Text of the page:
Page Update: Saturday, October 19th, 2002

The Station


Click for larger view

David Berry, 2002
Acrylic on canvas, 22" x 28"
Inspired by the style of Edward Hopper


    This painting is an invitation to wonder about what has just happened and what might be. The scene is like the opening moment of a play before the action has begun. It is the instant in which you are brought into a story. At some point in our lives we turn and suddenly recognize God, but God seems to us to be a little distant and traveling in some other direction than we are.
    
    I wanted to say something about my own spiritual journey. In the beginning I imagine myself as a one of many passengers at a busy station, a place where there are many people all there for the specific purpose of making the transition from and to someplace else. There are few places on earth where our individualism -- our personal egos -- can be more obvious than at a crossroads where everyone is from their own distant past and heading for a far away future. During the journey we are very much individuals among strangers. Usually people gather in a place because they have something in common and want to share an experience as part of a group, but at a crossroads the only thing we have in common with nearly everyone there is that we wish to be someplace else. Thus we share a moment of being isolated from other people.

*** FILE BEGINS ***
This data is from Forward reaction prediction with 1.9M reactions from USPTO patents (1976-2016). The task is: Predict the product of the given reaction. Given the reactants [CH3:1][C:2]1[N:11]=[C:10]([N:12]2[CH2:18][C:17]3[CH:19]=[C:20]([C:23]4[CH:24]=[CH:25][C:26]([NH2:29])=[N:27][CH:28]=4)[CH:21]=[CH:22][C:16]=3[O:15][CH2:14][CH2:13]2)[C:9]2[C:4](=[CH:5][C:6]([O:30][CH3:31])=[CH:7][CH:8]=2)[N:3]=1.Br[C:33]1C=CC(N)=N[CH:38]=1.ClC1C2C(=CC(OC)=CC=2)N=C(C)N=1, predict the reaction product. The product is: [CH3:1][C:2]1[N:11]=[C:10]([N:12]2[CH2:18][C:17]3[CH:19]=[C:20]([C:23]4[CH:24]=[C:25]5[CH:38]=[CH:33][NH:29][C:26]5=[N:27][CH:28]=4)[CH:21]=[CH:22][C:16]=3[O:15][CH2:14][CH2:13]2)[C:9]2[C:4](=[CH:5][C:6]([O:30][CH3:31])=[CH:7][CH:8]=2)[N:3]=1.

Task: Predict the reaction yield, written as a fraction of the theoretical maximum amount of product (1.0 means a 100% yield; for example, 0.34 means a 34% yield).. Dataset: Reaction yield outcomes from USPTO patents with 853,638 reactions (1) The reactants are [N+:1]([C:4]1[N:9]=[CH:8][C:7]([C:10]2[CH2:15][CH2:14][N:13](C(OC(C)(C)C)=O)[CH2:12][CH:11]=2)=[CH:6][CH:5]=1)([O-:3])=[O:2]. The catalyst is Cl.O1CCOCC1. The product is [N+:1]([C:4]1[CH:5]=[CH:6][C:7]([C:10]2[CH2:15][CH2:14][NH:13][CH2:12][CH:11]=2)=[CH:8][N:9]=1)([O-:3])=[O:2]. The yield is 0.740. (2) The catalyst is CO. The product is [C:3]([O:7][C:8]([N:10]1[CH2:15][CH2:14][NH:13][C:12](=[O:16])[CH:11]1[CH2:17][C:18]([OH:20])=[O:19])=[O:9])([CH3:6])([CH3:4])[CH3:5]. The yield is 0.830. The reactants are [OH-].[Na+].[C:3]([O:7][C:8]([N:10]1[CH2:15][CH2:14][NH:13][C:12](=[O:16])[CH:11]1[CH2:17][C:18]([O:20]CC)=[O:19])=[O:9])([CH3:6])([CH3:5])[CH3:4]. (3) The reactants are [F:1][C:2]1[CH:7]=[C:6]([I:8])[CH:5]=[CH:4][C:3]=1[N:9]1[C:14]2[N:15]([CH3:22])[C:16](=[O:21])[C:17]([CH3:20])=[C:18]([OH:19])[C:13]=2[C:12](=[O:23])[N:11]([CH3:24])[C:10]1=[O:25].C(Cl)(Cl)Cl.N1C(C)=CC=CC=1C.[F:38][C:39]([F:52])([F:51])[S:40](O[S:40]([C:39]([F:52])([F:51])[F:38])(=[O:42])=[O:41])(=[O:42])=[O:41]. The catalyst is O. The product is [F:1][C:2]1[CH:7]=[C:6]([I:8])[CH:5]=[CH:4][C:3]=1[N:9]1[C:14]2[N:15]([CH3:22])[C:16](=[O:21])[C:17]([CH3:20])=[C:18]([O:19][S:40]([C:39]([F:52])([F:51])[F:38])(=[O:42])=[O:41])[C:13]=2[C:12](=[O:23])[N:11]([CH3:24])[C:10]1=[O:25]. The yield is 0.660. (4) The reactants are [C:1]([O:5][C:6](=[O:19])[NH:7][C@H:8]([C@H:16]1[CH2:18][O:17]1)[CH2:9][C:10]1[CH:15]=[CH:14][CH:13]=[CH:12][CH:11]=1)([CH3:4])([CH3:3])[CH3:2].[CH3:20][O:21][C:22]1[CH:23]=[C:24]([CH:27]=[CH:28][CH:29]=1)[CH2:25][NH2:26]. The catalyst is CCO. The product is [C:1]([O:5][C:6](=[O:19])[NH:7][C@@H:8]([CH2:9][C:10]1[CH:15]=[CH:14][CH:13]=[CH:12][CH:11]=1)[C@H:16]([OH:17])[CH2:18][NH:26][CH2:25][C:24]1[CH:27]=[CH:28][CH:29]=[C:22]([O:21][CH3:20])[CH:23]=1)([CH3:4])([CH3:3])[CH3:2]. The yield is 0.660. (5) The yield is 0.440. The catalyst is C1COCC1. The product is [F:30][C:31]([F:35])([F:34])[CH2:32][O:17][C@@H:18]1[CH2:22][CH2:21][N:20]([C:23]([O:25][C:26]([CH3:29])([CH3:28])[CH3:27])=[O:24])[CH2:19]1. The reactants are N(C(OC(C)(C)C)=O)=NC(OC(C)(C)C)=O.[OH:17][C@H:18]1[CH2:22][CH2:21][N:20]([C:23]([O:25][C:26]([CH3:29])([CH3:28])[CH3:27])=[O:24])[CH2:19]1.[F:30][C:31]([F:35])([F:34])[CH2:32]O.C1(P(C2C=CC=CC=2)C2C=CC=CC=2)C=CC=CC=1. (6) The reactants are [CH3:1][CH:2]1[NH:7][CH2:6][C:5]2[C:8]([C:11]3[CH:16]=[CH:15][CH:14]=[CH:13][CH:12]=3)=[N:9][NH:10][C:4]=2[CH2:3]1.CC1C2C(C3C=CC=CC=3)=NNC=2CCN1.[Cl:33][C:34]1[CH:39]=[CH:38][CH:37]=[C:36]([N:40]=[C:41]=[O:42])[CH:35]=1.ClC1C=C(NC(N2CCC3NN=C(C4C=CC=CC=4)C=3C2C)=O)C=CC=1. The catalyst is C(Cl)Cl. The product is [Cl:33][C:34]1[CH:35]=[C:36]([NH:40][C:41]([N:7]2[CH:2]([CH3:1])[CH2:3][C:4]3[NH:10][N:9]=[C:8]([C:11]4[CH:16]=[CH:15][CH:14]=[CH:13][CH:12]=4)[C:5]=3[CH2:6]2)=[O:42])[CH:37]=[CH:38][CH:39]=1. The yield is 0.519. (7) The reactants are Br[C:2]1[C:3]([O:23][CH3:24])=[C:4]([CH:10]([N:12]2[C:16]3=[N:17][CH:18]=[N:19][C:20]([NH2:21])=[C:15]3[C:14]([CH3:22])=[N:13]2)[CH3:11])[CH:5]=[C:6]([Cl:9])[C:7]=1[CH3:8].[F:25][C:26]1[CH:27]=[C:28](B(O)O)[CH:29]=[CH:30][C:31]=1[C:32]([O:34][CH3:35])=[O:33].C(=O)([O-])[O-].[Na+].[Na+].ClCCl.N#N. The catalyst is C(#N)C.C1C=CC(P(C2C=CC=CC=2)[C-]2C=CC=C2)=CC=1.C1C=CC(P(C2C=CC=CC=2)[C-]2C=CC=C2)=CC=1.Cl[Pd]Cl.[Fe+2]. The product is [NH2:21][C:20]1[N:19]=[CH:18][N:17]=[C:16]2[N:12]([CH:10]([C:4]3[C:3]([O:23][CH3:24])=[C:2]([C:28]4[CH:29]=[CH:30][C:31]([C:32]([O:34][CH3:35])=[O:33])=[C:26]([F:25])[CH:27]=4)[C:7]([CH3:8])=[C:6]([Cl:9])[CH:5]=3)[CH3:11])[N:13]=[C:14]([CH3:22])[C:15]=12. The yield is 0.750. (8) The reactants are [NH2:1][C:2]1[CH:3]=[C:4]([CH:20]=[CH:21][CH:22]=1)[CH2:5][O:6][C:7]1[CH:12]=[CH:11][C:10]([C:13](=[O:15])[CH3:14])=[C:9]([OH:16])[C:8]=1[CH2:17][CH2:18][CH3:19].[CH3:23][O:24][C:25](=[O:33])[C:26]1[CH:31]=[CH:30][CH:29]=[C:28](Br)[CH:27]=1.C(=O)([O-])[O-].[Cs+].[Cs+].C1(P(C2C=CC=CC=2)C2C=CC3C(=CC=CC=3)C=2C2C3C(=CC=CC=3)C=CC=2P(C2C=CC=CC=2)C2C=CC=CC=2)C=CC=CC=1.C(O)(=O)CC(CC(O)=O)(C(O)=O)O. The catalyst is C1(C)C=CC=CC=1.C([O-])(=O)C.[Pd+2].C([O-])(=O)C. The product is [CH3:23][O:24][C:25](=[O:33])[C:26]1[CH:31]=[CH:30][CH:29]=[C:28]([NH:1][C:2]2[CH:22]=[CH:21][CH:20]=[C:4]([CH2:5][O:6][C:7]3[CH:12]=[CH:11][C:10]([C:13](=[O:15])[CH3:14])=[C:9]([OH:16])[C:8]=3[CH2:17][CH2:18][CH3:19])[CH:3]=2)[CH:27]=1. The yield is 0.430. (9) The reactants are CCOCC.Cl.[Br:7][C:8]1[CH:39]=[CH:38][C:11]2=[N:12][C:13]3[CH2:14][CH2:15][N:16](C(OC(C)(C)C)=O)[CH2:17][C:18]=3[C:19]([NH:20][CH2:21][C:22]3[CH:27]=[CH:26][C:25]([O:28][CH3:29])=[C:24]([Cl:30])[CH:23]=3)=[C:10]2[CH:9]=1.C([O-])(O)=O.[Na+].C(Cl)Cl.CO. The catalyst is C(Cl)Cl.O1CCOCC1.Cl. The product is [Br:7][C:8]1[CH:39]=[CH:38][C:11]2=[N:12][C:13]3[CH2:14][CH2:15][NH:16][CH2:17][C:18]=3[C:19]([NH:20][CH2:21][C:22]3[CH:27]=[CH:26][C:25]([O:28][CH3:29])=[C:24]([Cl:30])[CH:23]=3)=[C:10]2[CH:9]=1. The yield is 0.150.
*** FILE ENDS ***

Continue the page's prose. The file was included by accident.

A Life Changing Moment
    
    I imagine that one day at a station I see The Christ, and suddenly all of the business, plans, originations and destinations seem irrelevant. What becomes important is following the glimpse of God, or at least examining my own life to see why I am not headed in the same direction. I no longer worry about going where I wanted to go. I no longer am concerned about leaving things behind and getting someplace on time. What I want is to follow God.
    
    Is the train going to leave without me? Can I get on board -- do I have the right ticket? Where is everybody else? Where was I going? Is it really the right train? I find myself with all kinds of questions.
    
    In the greater reality I find that the train has no engine, for it is the origination and the destination. No matter what train I get on, God is there. No timetable regulates the day, for in Godís presence the station is timeless. No ticket is required, for the admission is free, and there is unlimited capacity. The train is the only train and all trains. At any crossroads, God is in every stranger that walks by -- there to be seen for anyone who has the heart.
    
    About Edward Hopper
    
    Edward Hopper is another painter whose work is a reflection of his own vision without consideration to popular taste. Hopper manages to be both bland and powerful in a way that is indescribable, inviting and intriguing.


Off Site Links for Edward Hopper

To see a gallery of Hopper's paintings, click here.

To read his biography, click here.

For a look at Hopper's paintings at the WebMuseum, click here.



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